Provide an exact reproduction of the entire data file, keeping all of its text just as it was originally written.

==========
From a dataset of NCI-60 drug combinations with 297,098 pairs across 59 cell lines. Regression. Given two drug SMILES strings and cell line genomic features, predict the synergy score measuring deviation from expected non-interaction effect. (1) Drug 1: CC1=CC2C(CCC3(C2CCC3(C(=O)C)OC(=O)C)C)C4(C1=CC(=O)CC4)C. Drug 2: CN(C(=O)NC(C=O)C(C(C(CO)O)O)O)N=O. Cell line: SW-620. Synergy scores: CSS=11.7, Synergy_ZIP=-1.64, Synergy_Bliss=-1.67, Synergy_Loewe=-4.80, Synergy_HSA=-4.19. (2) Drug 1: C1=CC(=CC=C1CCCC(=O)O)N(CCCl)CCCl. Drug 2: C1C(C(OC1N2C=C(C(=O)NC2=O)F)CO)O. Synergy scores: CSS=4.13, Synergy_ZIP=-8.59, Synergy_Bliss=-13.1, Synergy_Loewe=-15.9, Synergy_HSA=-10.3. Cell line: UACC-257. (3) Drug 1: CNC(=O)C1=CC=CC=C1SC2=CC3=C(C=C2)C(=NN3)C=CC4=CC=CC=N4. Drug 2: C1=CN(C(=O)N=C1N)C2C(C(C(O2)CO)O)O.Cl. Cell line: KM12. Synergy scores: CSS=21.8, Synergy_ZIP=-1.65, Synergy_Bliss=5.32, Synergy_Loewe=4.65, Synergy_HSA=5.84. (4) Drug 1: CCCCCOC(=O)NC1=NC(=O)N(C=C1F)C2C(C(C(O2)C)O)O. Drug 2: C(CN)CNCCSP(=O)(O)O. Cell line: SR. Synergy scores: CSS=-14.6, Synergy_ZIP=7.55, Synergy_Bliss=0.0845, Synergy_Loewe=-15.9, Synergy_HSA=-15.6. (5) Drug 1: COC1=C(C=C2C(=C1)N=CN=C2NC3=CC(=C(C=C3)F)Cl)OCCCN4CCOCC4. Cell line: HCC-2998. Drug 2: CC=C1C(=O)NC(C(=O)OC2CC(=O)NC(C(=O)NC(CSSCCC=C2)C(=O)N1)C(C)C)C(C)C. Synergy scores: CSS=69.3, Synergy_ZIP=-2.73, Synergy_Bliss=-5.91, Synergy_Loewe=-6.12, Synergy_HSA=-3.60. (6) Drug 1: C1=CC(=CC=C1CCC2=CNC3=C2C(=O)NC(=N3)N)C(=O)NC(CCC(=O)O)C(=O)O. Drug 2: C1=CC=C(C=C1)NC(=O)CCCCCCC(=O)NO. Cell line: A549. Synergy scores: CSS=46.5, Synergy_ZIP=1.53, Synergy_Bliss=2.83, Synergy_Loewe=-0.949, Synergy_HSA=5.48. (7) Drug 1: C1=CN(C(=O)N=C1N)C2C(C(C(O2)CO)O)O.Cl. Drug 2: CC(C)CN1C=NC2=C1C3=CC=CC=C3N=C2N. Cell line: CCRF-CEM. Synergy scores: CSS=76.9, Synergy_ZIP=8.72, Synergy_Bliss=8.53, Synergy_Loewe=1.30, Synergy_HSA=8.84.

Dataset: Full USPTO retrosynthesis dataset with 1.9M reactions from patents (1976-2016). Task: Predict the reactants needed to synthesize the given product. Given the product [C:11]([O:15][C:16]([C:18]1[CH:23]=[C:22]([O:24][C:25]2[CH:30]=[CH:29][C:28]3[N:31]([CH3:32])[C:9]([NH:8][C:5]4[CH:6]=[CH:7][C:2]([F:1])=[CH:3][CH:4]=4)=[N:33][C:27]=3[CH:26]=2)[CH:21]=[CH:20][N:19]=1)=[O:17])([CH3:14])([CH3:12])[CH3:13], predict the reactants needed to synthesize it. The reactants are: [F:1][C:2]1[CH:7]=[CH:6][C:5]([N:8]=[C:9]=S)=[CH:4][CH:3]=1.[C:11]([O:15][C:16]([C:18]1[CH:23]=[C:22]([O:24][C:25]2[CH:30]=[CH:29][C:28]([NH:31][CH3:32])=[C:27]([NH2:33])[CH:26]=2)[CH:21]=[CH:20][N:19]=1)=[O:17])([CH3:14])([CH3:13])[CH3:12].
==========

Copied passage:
From a dataset of NCI-60 drug combinations with 297,098 pairs across 59 cell lines. Regression. Given two drug SMILES strings and cell line genomic features, predict the synergy score measuring deviation from expected non-interaction effect. (1) Drug 1: CC1=CC2C(CCC3(C2CCC3(C(=O)C)OC(=O)C)C)C4(C1=CC(=O)CC4)C. Drug 2: CN(C(=O)NC(C=O)C(C(C(CO)O)O)O)N=O. Cell line: SW-620. Synergy scores: CSS=11.7, Synergy_ZIP=-1.64, Synergy_Bliss=-1.67, Synergy_Loewe=-4.80, Synergy_HSA=-4.19. (2) Drug 1: C1=CC(=CC=C1CCCC(=O)O)N(CCCl)CCCl. Drug 2: C1C(C(OC1N2C=C(C(=O)NC2=O)F)CO)O. Synergy scores: CSS=4.13, Synergy_ZIP=-8.59, Synergy_Bliss=-13.1, Synergy_Loewe=-15.9, Synergy_HSA=-10.3. Cell line: UACC-257. (3) Drug 1: CNC(=O)C1=CC=CC=C1SC2=CC3=C(C=C2)C(=NN3)C=CC4=CC=CC=N4. Drug 2: C1=CN(C(=O)N=C1N)C2C(C(C(O2)CO)O)O.Cl. Cell line: KM12. Synergy scores: CSS=21.8, Synergy_ZIP=-1.65, Synergy_Bliss=5.32, Synergy_Loewe=4.65, Synergy_HSA=5.84. (4) Drug 1: CCCCCOC(=O)NC1=NC(=O)N(C=C1F)C2C(C(C(O2)C)O)O. Drug 2: C(CN)CNCCSP(=O)(O)O. Cell line: SR. Synergy scores: CSS=-14.6, Synergy_ZIP=7.55, Synergy_Bliss=0.0845, Synergy_Loewe=-15.9, Synergy_HSA=-15.6. (5) Drug 1: COC1=C(C=C2C(=C1)N=CN=C2NC3=CC(=C(C=C3)F)Cl)OCCCN4CCOCC4. Cell line: HCC-2998. Drug 2: CC=C1C(=O)NC(C(=O)OC2CC(=O)NC(C(=O)NC(CSSCCC=C2)C(=O)N1)C(C)C)C(C)C. Synergy scores: CSS=69.3, Synergy_ZIP=-2.73, Synergy_Bliss=-5.91, Synergy_Loewe=-6.12, Synergy_HSA=-3.60. (6) Drug 1: C1=CC(=CC=C1CCC2=CNC3=C2C(=O)NC(=N3)N)C(=O)NC(CCC(=O)O)C(=O)O. Drug 2: C1=CC=C(C=C1)NC(=O)CCCCCCC(=O)NO. Cell line: A549. Synergy scores: CSS=46.5, Synergy_ZIP=1.53, Synergy_Bliss=2.83, Synergy_Loewe=-0.949, Synergy_HSA=5.48. (7) Drug 1: C1=CN(C(=O)N=C1N)C2C(C(C(O2)CO)O)O.Cl. Drug 2: CC(C)CN1C=NC2=C1C3=CC=CC=C3N=C2N. Cell line: CCRF-CEM. Synergy scores: CSS=76.9, Synergy_ZIP=8.72, Synergy_Bliss=8.53, Synergy_Loewe=1.30, Synergy_HSA=8.84.

Dataset: Full USPTO retrosynthesis dataset with 1.9M reactions from patents (1976-2016). Task: Predict the reactants needed to synthesize the given product. Given the product [C:11]([O:15][C:16]([C:18]1[CH:23]=[C:22]([O:24][C:25]2[CH:30]=[CH:29][C:28]3[N:31]([CH3:32])[C:9]([NH:8][C:5]4[CH:6]=[CH:7][C:2]([F:1])=[CH:3][CH:4]=4)=[N:33][C:27]=3[CH:26]=2)[CH:21]=[CH:20][N:19]=1)=[O:17])([CH3:14])([CH3:12])[CH3:13], predict the reactants needed to synthesize it. The reactants are: [F:1][C:2]1[CH:7]=[CH:6][C:5]([N:8]=[C:9]=S)=[CH:4][CH:3]=1.[C:11]([O:15][C:16]([C:18]1[CH:23]=[C:22]([O:24][C:25]2[CH:30]=[CH:29][C:28]([NH:31][CH3:32])=[C:27]([NH2:33])[CH:26]=2)[CH:21]=[CH:20][N:19]=1)=[O:17])([CH3:14])([CH3:13])[CH3:12].